New law allows home EMS treatment for some patients

Emergency medical services from the comfort of … your couch?  

A new state law passed earlier this year will allow EMS personnel to do just that for people with certain medical conditions. 

The new “treat-in-place” law will allow some patients to be treated by EMS personnel in the comfort of their own homes instead of being transported to an emergency department — a move Governor Jim Justice said will help alleviate long wait times in emergency departments and keep ambulances from being tied up at the hospital.  

“This is a victory for not only the countless lives that will be saved, but the EMS providers they depend on to answer their call,” said Justice, who signed the bill into law on March 9. It officially went into effect May 1. 

There are currently only five conditions that can be treated by EMS providers under the new law — diabetes (hypoglycemia), asthma/COPD, seizures, overdoses and cease efforts patients.  

“It’s very limited in scope,” said Forest Weyen, Monongalia EMS director. “There’s only a few things that we can do, but we call through our medical command, we provide some onsite treatment for the patient and keep that patient from taking up a very-valuable ED bed and then allowing them to stay at home or wherever they’re at.”   

Guidelines for the new law include a protocol checklist for each condition that must be followed to assure the patient doesn’t need to be transported for additional treatment. 

For example, when treating a diabetic patient, EMS providers will have to check that glucose levels are stable, heart and respiratory rates are within certain parameters, the patient has access to appropriate medications, a responsible person is able to stay with them, and other various evaluations.  

If one thing is outside of the parameters, the patient will be transported to the emergency room. 

In recent years, emergency departments have been overwhelmed with patients, often having to divert people to other medical facilities.  

“I think the thing that you see in West Virginia and in other places around the nation is emergency departments (ED) are continually full and people use the ED as basically their primary care physician,” Weyen explained. 

“Those EDs get clogged because they are required to see the patient and they’re required to do a full assessment and evaluation on them. There are a lot of requirements that they have to deal with.”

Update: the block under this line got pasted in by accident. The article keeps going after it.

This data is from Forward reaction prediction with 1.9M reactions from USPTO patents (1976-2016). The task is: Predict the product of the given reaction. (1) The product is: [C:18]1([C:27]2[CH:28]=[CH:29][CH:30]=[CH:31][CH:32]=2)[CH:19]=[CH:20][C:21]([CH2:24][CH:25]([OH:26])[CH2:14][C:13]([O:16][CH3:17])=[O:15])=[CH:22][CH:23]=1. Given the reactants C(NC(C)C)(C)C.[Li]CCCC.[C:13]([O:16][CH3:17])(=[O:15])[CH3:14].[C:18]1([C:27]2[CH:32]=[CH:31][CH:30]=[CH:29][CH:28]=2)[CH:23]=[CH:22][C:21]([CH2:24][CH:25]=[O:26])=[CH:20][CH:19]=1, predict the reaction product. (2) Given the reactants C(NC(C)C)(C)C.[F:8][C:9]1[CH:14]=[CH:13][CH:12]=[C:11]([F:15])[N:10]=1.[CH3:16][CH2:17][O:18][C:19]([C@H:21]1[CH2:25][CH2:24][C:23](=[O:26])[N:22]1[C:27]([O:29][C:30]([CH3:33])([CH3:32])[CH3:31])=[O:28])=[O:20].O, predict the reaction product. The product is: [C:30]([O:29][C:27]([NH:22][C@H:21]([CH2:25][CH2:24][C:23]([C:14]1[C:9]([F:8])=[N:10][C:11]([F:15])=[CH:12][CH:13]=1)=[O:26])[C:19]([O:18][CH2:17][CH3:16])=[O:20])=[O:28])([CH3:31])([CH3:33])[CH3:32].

By treating patients who need medical care, but not necessarily an emergency room at home, Weyen said it helps make the overall system more available for everyone. 

“And we can still take them to the ED and they can always call us back if needed,” he added. 

The Department of Health’s Office of Emergency Medical Services Director Joseph Ratliff said Medicaid will also be able to bill for services rendered. “This gives EMS units across the state the added support they need to operate, which will in turn save lives.” 

Weyen said the ability to be reimbursed for these services was big for them and definitely a step in the right direction, but he made it clear that all of this only applies to the handful of conditions covered by the law. 

“This is a super-small set … there’s like five things,” he said. The thousands of calls they answer for minor injuries and a patient is not transported will still not be billable.  

“So back pain is not something that we can get reimbursed for,” he said. “Hypoglycemia? Yes. Back pain? No.” 

“But this is a nice small subset. It’s a very clear, concise subset and I think it’s a step in the right direction for health care in West Virginia.” 

Treating patients on scene will not really be that much of a stretch from what EMS personnel in Mon County already do. 

“There’s a mentality now that we just scoop everybody and run,” Weyen said. “I think the real thing to remember is that the EMS professionals that respond on calls now, we get there, and we assess you, and we begin your treatment, and we do all that stuff on scene anyway. 

“We don’t just grab you and run you to the hospital, that was in the ‘50s and ‘60s,” he laughed. “So our folks are used to spending a little more time on scene now. The thing is it’s better for the patients that if they need care, we start that care right away.” 

While the treatment will not be a problem, changing staff mentality for what they need to do on scene is part of the learning curve. 

Generally, paramedics and EMTs will get some treatments started, then get the patient up and moving to be transported. Now they will have to train their minds for a new treatment option. 

Some of the back-side details — like how the billing aspect will work — are still being worked out, but Weyen said he believes the law is really the beginning of getting healthcare to the people of West Virginia, the overall population health and, reducing the overcrowding in emergency departments.  

“I think it’s going to be super-beneficial for the community at large and the overall healthcare system at large,” he said. “And when you really start talking about resource allocation and the limited amount of resources we have in West Virginia, that they are being used in the appropriate manner I think is going to be super-helpful.”

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